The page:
Tea Party John…
What started as an SPLM party problem now affects everyone. This is now a South Sudan problem – Rev. James Ninrew (South Sudan)
It has been nearly four weeks since the conflict in South Sudan started and I do not think the pro-government forces and the anti-government forces (as labeled by the U.S. Government) are anywhere near a cease fire, much less a peace agreement. While the pro-government and anti-government forces continue to wrangle over the political leadership of South Sudan, their conflict has led to the displacement of hundreds of thousands of people and the death of thousands of innocent citizens.
This is my friend and colleague John. It has been a joy getting to know John since arriving in South Sudan. We have had many debates and discussions on the future and direction of South Sudan. In addition, we have discussed the foreign policy of President Barack Obama, “Obamacare” and the tea party. John recently received an email from the Tea Party Express soliciting his assistance in helping the group meet their fundraising goals. It is fun debating with John because he always wants to get in the last word – which is interesting because we share the habit of having the last word on most conversations. Everyday John gives me grief about leaving the office at 4:30pm. His desk is at the office door so he knows who comes and goes…and at what time! I have tried to explain to him that living at AFEX, which is where our office is located, I am on the clock 24/7. But every day, he would smile and say to me, “heading home?”
The picture of John and I was taken at the IRI Christmas party held on December 14. That party now seems light-years away because the conflict started on December 15. I never had an opportunity to even download the pictures from my phone.
John has been on my mind since I was evacuated from South Sudan. John is a member of the Nuer tribe, the tribe associated with the former Vice President Riek Machar and his anti-government forces. With little evidence and absolutely no legal authority, the soldiers of the pro-government forces began rounding up Nuer citizens in Juba when the conflict started. In some cases, they killed Nuers on the spot, no questions asked. Others were imprisoned. In other parts of the country, anti-government forces targeted Dinkas in retribution, killing them on the spot. John escaped both imprisonment and death and sought refuge at the UN compound in Juba. David, another colleague who is also Nuer was not so lucky. He was imprisoned with other Nuer tribe members. His account of his time in prison is both horrifying and depressing.
During his imprisonment, pro-government forces would position their guns in the windows of the jail cell and indiscriminately fire their guns at prisoners. Many were killed but David survived because he was buried under his fellow prisoners who were shot and killed. He was eventually released and fearing for his life, sought refuge in the UN compound, where he also sought medical attention for gunshots he sustained.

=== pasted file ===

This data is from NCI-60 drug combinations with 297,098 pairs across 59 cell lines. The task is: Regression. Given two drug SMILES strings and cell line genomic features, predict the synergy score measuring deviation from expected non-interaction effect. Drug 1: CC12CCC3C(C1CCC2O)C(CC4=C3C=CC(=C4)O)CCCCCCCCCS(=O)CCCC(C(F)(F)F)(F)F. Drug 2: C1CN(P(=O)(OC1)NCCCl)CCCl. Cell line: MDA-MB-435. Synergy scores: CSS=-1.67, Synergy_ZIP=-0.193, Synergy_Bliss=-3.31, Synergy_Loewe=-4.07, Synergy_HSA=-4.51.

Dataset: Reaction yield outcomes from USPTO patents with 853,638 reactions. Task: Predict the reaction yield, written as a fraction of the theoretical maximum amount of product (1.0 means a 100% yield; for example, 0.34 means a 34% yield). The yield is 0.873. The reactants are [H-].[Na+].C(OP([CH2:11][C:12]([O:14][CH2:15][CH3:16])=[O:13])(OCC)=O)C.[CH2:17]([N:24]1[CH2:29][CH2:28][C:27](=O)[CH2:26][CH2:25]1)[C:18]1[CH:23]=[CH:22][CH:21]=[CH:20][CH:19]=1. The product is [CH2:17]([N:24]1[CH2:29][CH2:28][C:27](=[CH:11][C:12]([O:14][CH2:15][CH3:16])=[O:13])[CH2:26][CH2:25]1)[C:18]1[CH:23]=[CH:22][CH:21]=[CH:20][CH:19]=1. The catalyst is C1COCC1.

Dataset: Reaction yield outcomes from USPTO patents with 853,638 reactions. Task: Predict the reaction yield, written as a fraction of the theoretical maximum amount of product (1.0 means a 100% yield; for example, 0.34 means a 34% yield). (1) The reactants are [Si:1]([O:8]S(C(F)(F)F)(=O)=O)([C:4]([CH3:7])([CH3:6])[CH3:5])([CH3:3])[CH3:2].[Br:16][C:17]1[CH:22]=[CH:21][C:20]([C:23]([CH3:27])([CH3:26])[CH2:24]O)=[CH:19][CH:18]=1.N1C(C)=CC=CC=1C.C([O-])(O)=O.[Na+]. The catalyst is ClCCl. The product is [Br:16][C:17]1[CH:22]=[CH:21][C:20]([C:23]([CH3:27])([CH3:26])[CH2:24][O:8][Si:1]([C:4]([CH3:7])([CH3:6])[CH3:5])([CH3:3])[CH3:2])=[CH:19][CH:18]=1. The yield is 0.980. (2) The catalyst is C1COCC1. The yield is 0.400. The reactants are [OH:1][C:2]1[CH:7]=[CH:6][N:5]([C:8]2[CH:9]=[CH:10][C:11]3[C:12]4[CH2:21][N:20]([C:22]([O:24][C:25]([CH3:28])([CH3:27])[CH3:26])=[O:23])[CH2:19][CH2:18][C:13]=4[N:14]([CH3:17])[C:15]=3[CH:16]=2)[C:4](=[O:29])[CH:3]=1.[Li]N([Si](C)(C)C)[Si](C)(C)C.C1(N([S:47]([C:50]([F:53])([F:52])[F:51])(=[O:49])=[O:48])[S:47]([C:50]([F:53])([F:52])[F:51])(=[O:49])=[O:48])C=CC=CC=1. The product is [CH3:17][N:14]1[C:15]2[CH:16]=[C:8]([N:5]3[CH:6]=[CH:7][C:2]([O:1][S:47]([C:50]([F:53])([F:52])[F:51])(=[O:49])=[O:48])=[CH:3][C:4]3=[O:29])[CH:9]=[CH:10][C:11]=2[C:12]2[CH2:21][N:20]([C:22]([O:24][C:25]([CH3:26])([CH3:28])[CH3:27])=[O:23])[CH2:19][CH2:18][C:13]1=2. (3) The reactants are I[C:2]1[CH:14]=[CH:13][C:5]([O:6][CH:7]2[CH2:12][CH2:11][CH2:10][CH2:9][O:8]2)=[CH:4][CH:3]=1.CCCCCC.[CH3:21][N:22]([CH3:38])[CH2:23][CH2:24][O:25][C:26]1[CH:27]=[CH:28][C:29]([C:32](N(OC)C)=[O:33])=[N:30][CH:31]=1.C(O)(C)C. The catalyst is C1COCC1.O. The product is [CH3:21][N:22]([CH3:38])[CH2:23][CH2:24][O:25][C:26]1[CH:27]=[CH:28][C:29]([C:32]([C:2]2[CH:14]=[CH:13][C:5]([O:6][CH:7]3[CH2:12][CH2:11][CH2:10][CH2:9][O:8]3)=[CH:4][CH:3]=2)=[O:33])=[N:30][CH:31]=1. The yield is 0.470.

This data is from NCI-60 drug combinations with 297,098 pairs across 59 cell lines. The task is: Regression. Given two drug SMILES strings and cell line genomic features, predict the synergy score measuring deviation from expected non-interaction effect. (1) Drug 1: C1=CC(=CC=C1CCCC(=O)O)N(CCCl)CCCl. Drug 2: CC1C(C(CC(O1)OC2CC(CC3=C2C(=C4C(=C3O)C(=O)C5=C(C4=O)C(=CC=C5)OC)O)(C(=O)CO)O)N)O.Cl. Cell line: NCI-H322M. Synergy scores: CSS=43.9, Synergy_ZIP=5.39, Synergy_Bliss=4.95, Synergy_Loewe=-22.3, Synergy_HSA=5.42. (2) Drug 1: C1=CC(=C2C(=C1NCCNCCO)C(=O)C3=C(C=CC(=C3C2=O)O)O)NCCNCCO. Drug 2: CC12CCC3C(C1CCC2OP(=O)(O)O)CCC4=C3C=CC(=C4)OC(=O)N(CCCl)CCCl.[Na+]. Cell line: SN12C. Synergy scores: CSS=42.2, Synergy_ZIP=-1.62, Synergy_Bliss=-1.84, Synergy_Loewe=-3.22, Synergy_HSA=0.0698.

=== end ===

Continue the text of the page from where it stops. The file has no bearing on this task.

It truly breaks my heart and brings tears to my eyes to think about what John and David (along with others) are enduring in South Sudan. South Sudan is their home but the government has failed to protect its citizens. John and David are young South Sudanese citizens working to move South Sudan towards democracy. Sadly they are now causalities of a brutal conflict that has engulfed the entire country. What started as a political conflict has opened old ethnic wounds. John and David now live in squalor-like conditions in a UN compound that is overrun with refugees seeking the safety of the international world. I can only pray that once this conflict has ended and South Sudan is moving towards peace, that John and David will hold no grudge or ill-will towards the men perpetrating these atrocities. The question that is asked over and over is “can South Sudan find a peaceful solution to this conflict?” Honestly, I do not know.
South Sudan has faced stiff odds before, but the majority of the country was united against a common foe – Sudan. Now, the nation has splintered along tribal lines and faces a significant uphill battle to bring an end to a deadly political situation. Peace talks have begun in Addis Ababa, Ethiopia but the outlook is bleak because some very important institutions are not seated at the negotiation table. I, along with the wold will wait and see what becomes of the newest country to join the international world.
An article on the UN compound in Juba. http://www.arabnews.com/news/505736